New San Geronimo Valley guide expands scope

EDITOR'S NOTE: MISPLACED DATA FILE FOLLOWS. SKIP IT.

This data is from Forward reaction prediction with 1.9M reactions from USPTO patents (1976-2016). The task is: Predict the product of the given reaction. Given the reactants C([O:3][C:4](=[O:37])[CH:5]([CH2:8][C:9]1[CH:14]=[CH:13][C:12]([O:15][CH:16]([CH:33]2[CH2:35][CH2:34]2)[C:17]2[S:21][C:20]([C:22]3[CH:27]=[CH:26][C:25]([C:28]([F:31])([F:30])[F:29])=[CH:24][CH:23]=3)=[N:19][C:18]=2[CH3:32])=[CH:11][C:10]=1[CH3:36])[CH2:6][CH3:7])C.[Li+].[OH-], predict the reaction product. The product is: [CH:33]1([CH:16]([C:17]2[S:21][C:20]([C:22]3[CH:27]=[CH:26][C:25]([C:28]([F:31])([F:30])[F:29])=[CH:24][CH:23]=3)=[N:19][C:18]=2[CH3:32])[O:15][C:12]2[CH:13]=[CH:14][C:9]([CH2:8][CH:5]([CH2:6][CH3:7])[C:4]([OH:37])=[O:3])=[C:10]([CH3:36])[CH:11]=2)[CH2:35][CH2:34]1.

Need a one-stop vade mecum for everything valley? A handy guidebook that details programs offered at the community center, serves as an introduction to all the vital organizations and services and gives a little history on the folks who made the San Geronimo Valley what it is? Published by the San Geronimo Valley Community Center and edited by Barbara Brauer, the valley’s community guide is replete with information useful for longtime residents and new. It’s a historical primer (including a reveal about the namesake of the famous Stone Soup newsletter) and features several profiles on valley V.I.P., including former county supervisor Steve Kinsey, author Phil Arnot and San Geronimo Valley Planning Group founder Jean Berensmeier. For the first time since the guides began in 1983, Nicasio is also heavily featured. The guides are produced roughly every five years (the last was in 2011) but Dave Cort, the community center’s executive director, said previous editions were “more of a resource guide with telephone numbers and how-to stuff.” This time, as the community center celebrates its 50th year, they focused on history. As they scoured the valley for stories and photographs, the guide’s creators were stunned to receive so much content—enough that they decided to form a committee to investigate establishing a historical society for the valley. “[West Marin’s historian] Dewey Livingston said people are always giving him stuff about the valley, but because the valley doesn’t have a historical society, he’s just been hanging onto it. He said he’d like to hand it over to a special group,” Mr. Cort said. “We have a woman in Woodacre who helped start the San Anselmo historical society who is sitting on the committee. We don’t want to do it just as the community center; the historical society should be more of a collaborative effort versus just one organization.” It was the third community guide with Ms. Brauer at the helm, and the San Geronimo editor said they questioned whether to create a physical book or keep it only online. “We decided we’d do both,” she said. “The print edition is more the coffee table-style, with photos and stories to read for hours. And we’re going to be meeting to discuss the online community guide later this month. I know there are a lot more stories out there and I hope when people see it, they’ll contact us and we can put more up online.”